lesson that was learned, and now widely practiced, is that the diagnosis of low-grade Gleason score 2–5 prostate carcinomas in the setting of needle biopsy (NBX) should be made with extreme caution. Such diagnosis on final radical prostatectomy was proved wrong most of the time.17 Therefore, even though, conceptually, the definition of pattern 1 and pattern 2 remain essentially that defined by Gleason, its application in the contemporary biopsy setting is rather obsolete. Most cases that were diagnosed as Gleason score 1 + 1 5 2 in the time of Gleason would be considered, today, atypical adenomatous hyperplasia by basal cell immunohistochemistry. This grade should not be assigned (with only extremely rare exceptions), regardless of the type of specimen. These patterns occasionally exist on prostate transurethral resection and in multifocal low-grade tumors within the radical prostatectomy specimens. Because of poor reproducibility, lack of good correlation with prostatectomy grade, sampling issues, and potentially misleading clinical implications, Gleason score 2–5 on needle biopsy should ‘‘rarely, if ever’’ be assigned when all classic criteria are present and diagnosis of adenosis is excluded.16,17 The major limitation of a diagnosis of Gleason score 4 on needle biopsy is that one may not see the edge of the entire lesion. Therefore, most such lesions in NBX are diagnosed as 3 + 2 5 5 or 2 + 3 5 5, with a comment stating that the corresponding prostatectomy specimen will almost always have a higher grade. Gleason Grade in the Biopsy Setting Essentially Starts With Gleason Grade 3.—From a practical standpoint, Gleason

grading in contemporary practice starts with pattern 3. Gleason pattern 3 represents the most common Gleason pattern encountered on NBX. The presence of variably sized individual glands, typically smaller than those seen in Gleason pattern 1 or 2, infiltrating between the benign glands, represents the classic spectrum of Gleason pattern 3. In contrast to the original description by Gleason, individual cells are no longer allowed in Gleason pattern 3. Minute foci of individual, infiltrating tumor glands, seen frequently in NBXs, represent pattern 3 + 3 5 6 (Figure 1, A). Arch Pathol Lab Med—Vol 133, November 2009

Figure 1. Select morphologic representations of current concepts and pitfalls in the grading of Gleason grade 3 prostate cancers. A,Variably sized, discrete glands infiltrating between benign glands; despite very small tumor focus, the lesion should be graded as 3 + 3 5 6. B, A rare example of cribriform lesion, which may be graded as Gleason pattern 3. It typically has small cribriform glands, round and regular in contour, with regular lumina and may mimic cribriform intraepithelial neoplasia. C, Tangentially cut glands at the periphery of the tumor nodule mimic poorly formed glands associated with Gleason pattern 4 prostate cancer (hematoxylin-eosin, original magnifications 3200).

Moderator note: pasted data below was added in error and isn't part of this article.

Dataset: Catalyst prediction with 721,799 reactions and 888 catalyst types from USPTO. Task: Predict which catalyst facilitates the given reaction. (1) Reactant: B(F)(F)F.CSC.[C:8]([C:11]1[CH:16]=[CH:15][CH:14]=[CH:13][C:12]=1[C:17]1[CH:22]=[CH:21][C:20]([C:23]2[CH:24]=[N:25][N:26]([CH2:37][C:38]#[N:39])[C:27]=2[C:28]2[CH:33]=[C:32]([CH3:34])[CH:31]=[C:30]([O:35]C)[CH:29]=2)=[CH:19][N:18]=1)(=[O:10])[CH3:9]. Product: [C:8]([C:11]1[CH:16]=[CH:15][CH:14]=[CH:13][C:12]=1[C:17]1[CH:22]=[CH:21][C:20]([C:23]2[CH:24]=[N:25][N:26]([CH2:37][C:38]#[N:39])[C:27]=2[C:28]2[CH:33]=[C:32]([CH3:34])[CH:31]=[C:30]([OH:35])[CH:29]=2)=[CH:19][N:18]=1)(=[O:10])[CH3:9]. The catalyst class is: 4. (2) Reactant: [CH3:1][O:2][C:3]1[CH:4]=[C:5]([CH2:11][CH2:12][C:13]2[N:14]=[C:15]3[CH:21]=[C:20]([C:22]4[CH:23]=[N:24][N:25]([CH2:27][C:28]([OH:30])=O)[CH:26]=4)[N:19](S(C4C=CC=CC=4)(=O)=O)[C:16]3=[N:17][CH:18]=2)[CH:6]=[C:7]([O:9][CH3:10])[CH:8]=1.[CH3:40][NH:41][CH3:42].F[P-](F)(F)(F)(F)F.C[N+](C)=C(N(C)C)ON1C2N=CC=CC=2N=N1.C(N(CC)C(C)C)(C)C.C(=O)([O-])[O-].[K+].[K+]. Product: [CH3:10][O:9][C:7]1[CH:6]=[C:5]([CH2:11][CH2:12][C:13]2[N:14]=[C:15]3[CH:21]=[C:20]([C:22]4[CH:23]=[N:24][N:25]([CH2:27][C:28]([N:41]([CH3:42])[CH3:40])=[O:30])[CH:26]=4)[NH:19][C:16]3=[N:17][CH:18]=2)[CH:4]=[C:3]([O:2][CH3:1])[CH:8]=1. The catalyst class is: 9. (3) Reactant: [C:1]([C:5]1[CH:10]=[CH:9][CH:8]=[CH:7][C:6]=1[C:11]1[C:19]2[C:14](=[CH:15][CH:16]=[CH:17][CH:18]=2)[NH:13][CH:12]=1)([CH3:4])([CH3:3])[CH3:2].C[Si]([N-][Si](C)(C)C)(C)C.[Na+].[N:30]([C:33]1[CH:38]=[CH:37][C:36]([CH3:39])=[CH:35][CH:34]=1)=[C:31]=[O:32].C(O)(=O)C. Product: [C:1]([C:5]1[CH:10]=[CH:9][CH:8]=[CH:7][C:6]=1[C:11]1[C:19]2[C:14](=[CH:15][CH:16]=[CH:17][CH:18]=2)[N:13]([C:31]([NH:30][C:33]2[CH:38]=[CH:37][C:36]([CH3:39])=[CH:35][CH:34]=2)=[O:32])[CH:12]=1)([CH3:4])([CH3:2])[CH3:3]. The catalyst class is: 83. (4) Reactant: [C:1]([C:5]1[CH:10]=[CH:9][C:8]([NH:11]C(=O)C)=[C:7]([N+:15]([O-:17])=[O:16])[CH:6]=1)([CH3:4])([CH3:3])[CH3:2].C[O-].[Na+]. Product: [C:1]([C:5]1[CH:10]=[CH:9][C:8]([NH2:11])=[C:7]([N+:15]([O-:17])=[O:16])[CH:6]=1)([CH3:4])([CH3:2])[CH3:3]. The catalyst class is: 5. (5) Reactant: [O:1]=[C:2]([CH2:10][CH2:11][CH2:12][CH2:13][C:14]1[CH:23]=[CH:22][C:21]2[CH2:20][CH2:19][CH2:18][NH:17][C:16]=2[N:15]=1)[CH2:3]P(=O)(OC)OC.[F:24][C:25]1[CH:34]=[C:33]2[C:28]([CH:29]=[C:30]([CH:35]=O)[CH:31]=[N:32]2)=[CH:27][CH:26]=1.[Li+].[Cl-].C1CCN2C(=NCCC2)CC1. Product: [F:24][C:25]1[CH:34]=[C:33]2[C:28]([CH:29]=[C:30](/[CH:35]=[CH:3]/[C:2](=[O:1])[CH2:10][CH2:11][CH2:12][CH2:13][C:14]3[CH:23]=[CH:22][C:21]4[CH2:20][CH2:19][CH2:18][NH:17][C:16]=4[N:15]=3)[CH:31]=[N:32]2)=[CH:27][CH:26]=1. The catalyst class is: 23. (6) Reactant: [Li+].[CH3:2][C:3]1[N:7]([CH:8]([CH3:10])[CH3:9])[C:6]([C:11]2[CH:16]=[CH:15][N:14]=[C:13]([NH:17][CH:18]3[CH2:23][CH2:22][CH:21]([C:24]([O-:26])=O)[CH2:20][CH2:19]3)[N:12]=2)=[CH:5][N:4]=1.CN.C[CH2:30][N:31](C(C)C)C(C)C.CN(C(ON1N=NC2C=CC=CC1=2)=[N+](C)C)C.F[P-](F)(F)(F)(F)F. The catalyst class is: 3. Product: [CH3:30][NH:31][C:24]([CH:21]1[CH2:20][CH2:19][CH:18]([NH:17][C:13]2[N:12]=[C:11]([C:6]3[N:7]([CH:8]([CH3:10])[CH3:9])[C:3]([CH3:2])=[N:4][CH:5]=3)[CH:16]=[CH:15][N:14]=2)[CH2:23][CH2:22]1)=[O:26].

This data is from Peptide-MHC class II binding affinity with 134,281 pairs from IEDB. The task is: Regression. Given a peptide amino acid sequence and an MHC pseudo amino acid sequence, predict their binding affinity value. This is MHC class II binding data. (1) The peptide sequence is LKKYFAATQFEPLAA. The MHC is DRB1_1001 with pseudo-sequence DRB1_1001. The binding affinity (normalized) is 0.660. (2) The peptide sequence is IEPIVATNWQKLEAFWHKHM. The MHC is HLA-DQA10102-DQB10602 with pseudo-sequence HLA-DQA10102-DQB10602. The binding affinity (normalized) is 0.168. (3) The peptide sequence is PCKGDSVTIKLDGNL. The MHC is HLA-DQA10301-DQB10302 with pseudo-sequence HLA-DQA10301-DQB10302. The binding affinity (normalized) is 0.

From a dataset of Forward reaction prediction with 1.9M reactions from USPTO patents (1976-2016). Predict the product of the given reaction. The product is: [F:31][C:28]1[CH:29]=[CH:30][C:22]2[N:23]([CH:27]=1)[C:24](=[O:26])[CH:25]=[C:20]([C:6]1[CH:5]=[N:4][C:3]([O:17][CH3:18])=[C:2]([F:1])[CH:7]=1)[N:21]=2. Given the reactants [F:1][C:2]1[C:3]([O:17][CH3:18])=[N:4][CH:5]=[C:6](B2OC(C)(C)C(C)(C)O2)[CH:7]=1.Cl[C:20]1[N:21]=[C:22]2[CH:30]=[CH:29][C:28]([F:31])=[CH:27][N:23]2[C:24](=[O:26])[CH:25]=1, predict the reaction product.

Current Gleason Grading of Prostate Cancer—Shah


Prostate cancer with cribriform architecture is now rarely considered representative of Gleason pattern 3 or a lower pattern. Only rare cribriform lesions consisting of round, regular glands, essentially of the same size as normal glands, may qualify as pattern 3 (Figure 1, B). Cribriform Gleason pattern 3 lesions morphologically resemble high-grade cribriforming prostate intraepithelial neoplasia (PIN) but may be separated from the latter (1) if a large number of glands are negative for basal cell markers; (2) if specific features of cancer exist, such as perineural invasion or extraprostatic extension; or (3) if there is evidence of adjacent conventional carcinoma. In a recent article,18 a group of expert urologic pathologists performed an analysis of small invasive cribriform carcinomas thought to be representative of cribriform Gleason 3 in biopsy specimens. The overall interobserver reproducibility was not good and most lesions were favored to be a spectrum of Gleason pattern 4. This study again emphasizes that, in needle biopsy, most cribriform carcinomas should be classified as Gleason pattern 4 or higher. Prostate cancer may demonstrate branching or ‘‘U’’shaped glands, which is not considered as evidence of fusion and should be regarded as pattern 3. Most (.95%) Cribriform Cancers Are Considered a Spectrum of Gleason Pattern 4.—A major departure from the